Most of the other films in which Hamlisch was involved offered him less opportunity for creativity and made slighter demands on his compositional talents. For Save the Tiger, he reorchestrated as nondiegetic commentative music a number of 1940s swing tunes, particularly two by Benny Goodman; the effect is interesting, for the reorchestrations inevitably seem richer than their originals, which play diegetically throughout the film. This contrast between the diegetic and the nondiegetic musically embodies the functioning of memory as an idealized reconstruction of bygone pleasures. Trapped by a past he cannot relive, the protagonist is tortured by a nostalgia evoked but not satisfied by his scratchy records. Disappointingly, however, the film's nondiegetic themes play in only a limited number of scenes with no natural sound; hence the contrast between music as event and music as comment is never fully worked out. Employed on some Neil Simon vehicles (The April Fools, The Prisoner of Second Avenue, and Chapter Two), Hamlisch wrote effective "invisible" action scores without dominant themes or motifs. Other projects, such as Seems Like Old Times, required little more: a simple, dominant theme which could be orchestrated and colored for comic, action, and romantic scenes alike.
Hamlisch's career declined in the eighties; this was a reflex of new methods of scoring (most particularly, using a medley of already existing popular tunes with ready-made cultural associations or creating such a medley with the object of subsequent recording sales, as in Stigwood's Saturday Night Fever). Not all producers, however, have chosen music programs of this kind for their films. Hamlisch was thus able to create effectively unobtrusive background scoring for, among other similar projects, Shirley Valentine, Three Men and a Baby, and Big, three comedy dramas that traditionally benefit from this kind of musical treatment, where the themes are largely "unheard" but often contribute substantially to the creation of mood or meaning in a given scene. A Chorus Line offered Hamlisch the chance to adapt a Broadway musical for the screen; if the resulting film was less than successful, this could not be traced to his tasteful, if unflamboyant, rescoring. He has not worked much in the nineties, a period that has been dominated by big-budget action spectaculars that emphasize sound rather than music (e.g., Terminator II, Twister, Waterworld). With his considerable musical talents, Hamlisch, had he been active during the studios' classic period (1930–60) could well have equaled, perhaps surpassed the elaborate, occasionally symphonic work of music directors such as Max Steiner and Bernard Herrmann. In any event, his many credits and workmanlike, sometimes exceptional, scoring establish Hamlisch as the last and perhaps most talented in the line of traditional screen composers.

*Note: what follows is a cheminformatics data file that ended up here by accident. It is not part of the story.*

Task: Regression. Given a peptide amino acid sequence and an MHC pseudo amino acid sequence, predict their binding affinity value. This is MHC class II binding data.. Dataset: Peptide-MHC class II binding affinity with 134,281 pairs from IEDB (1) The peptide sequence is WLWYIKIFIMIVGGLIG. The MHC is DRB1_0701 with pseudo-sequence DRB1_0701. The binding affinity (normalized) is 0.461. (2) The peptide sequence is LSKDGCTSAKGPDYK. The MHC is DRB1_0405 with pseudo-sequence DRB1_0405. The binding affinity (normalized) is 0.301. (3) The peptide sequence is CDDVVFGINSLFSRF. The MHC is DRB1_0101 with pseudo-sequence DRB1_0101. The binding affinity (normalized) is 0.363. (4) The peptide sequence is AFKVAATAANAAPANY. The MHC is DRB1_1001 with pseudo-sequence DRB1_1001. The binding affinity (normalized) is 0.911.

—R. Barton Palmer
"Hamlisch, Marvin." International Dictionary of Films and Filmmakers. . Encyclopedia.com. (September 26, 2017). http://www.encyclopedia.com/movies/dictionaries-thesauruses-pictures-and-press-releases/hamlisch-marvin
"Hamlisch, Marvin." International Dictionary of Films and Filmmakers. . Retrieved September 26, 2017 from Encyclopedia.com: http://www.encyclopedia.com/movies/dictionaries-thesauruses-pictures-and-press-releases/hamlisch-marvin